In December 2013, following pressure from its customers and investors, the palm oil giant Wilmar committed to delinking its entire supply chain, including joint ventures and third-party suppliers, from deforestation, peatland development, and human rights abuses. The commitment, to be fully implemented by December 2015, was welcomed by groups who had tracked and criticised Wilmar for its environmental destruction and human rights abuses. Two years on however, despite its promises, Wilmar has failed to resolve many long standing conflicts between its operations and impacted communities. The following material looks at a couple of cases where Wilmar has failed to resolve its conflicts with communities.
In 2007, FPP assisted two communities in West Kalimantan to make formal complaints to the RSPO and to the International Finance Corporation about Wilmar's operations affecting their customary lands. Wilmar had been a member of the RSPO since 2005 and had received financial support from the IFC, the private finance arm of the World Bank, since 2004. The RSPO upheld the complaint that Wilmar had taken over lands of the communities of Senuju and Sajingan Kecil without their consent, and the IFC confirmed this decision and provided mediation support to resolve the dispute. In 2008, the communities reached agreement with Wilmar over the impacts of its operations, and the World Bank suspended further investments in the palm oil sector pending a review and policy development to avoid its financing causing negative social and environmental impacts. FPP welcomed the agreement between Wilmar and the West Kalimantan communities, but in 2014 FPP found that Wilmar had not honoured its commitments and the communities were left with unpayable debts.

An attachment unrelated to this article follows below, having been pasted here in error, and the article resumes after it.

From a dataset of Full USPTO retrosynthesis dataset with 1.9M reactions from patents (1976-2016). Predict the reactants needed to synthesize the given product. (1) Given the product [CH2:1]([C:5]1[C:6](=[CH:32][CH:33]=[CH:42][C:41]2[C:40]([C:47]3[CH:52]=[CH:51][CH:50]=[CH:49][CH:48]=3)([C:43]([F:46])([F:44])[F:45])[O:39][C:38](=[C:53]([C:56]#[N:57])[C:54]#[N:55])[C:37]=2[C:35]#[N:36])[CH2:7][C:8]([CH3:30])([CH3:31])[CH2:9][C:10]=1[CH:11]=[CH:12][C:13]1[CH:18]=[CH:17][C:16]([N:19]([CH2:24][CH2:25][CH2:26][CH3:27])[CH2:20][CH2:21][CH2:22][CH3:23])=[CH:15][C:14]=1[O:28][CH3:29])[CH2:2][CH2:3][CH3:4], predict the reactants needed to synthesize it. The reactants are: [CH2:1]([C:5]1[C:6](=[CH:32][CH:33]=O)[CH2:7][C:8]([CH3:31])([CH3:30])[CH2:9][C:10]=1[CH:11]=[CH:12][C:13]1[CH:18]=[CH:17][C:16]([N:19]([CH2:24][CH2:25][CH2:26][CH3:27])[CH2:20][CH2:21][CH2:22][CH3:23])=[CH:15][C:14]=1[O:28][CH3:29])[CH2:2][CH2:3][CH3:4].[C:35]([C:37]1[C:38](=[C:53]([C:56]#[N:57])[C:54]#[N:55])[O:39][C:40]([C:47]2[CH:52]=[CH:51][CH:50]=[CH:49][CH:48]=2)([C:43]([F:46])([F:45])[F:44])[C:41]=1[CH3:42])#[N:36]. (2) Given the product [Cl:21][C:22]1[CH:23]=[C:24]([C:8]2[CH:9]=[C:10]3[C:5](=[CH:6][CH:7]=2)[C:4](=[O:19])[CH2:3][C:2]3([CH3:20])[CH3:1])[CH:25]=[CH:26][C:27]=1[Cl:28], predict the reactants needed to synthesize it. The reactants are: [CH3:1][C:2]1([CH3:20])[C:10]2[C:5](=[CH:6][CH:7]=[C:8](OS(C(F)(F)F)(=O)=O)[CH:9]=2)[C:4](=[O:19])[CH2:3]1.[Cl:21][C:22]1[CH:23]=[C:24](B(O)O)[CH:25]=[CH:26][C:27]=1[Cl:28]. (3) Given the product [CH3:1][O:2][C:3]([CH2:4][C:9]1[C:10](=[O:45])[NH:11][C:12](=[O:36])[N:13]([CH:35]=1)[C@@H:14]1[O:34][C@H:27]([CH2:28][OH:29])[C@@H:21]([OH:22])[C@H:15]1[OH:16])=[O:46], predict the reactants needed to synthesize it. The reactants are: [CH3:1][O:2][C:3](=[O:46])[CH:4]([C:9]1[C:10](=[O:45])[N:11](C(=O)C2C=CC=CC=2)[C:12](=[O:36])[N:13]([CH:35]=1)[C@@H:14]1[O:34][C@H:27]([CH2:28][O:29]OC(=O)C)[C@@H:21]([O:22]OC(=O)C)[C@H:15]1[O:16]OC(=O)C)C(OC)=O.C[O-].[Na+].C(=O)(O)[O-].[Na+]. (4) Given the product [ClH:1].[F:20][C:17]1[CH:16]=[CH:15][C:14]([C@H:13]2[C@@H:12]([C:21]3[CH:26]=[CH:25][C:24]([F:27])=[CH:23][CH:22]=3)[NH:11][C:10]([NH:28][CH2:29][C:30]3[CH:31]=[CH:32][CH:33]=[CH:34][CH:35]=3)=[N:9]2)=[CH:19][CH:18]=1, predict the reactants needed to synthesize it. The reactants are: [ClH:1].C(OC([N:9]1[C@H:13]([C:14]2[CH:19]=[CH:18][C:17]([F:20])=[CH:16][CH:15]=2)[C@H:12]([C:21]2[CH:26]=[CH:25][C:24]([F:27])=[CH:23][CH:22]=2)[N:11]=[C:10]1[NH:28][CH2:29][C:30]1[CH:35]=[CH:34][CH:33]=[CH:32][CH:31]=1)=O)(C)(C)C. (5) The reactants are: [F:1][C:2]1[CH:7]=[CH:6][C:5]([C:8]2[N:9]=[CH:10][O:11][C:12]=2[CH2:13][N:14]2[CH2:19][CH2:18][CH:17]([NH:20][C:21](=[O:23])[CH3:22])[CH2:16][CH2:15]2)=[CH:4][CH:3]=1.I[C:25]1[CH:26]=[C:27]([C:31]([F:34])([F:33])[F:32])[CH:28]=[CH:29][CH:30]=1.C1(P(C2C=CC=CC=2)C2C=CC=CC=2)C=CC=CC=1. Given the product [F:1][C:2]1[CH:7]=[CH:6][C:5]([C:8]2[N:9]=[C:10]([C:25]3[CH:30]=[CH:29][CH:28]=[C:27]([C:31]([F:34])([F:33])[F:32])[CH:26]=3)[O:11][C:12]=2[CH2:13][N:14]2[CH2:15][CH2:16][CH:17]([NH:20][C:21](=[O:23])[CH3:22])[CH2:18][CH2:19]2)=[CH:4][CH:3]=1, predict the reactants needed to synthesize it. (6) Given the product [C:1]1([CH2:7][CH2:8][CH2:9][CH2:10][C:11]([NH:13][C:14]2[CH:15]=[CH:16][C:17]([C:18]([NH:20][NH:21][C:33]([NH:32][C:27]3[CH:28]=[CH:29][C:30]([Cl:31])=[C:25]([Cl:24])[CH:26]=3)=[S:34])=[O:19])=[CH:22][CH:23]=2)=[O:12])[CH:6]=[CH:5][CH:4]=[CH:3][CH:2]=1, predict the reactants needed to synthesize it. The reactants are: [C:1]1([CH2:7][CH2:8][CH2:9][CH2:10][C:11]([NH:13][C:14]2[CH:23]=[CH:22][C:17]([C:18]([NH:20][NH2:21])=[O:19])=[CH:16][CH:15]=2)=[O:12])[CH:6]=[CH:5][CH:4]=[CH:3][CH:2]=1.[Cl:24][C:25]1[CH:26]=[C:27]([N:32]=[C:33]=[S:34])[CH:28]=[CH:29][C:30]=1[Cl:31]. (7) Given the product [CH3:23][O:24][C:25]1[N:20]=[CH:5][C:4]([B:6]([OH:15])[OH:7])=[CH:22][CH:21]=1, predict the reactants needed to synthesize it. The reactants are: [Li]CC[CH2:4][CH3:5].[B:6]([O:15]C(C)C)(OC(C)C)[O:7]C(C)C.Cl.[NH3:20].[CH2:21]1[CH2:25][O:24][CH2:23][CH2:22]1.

In 2006, FPP documented the problems that Wilmar subsidiary, PT PHP1 had caused for the Kapa community of Pasaman Barat in West Sumatra. Ten years, later the problems for the Kapa community caused by Wilmar have intensified, with the company obtaining a plantation license (HGU) without their consent, while the leaders of the community that have complained to the RSPO and government authorities have been criminalized.
In January 2016, FPP staff and NGO partners visited the Kapa community and met first hand with community leaders to learn about their ongoing struggle to have their land rights recognised and respected by Wilmar. Following the visit, FPP put out the Maninjau resolution, highlighting Wilmar's failure to respect the rights of the Kapa community and resolve conflicts with communities in good faith. The resolution called for, "real sustainable development - development with justice - and for an end to colonial models of land development, which require native peoples’ to surrender their land to foreign investors."
FPP will continue to highlight Wilmar's human rights abuses, and in particular, its failure to respect the land rights of customary communities, until we see changes on the ground. A 2015 regulation from the Ministry of Agraria, creates a category for Communal land rights, making it possible for communities to have their land rights recognised and registered by the government and then allowing them to lease areas to oil palm companies. While the regulation lacks implementing instructions, it may offer a way out of the current dilemma for companies that wish to respect community rights to land but can only obtain government licenses over lands to which all residual rights in land have been removed.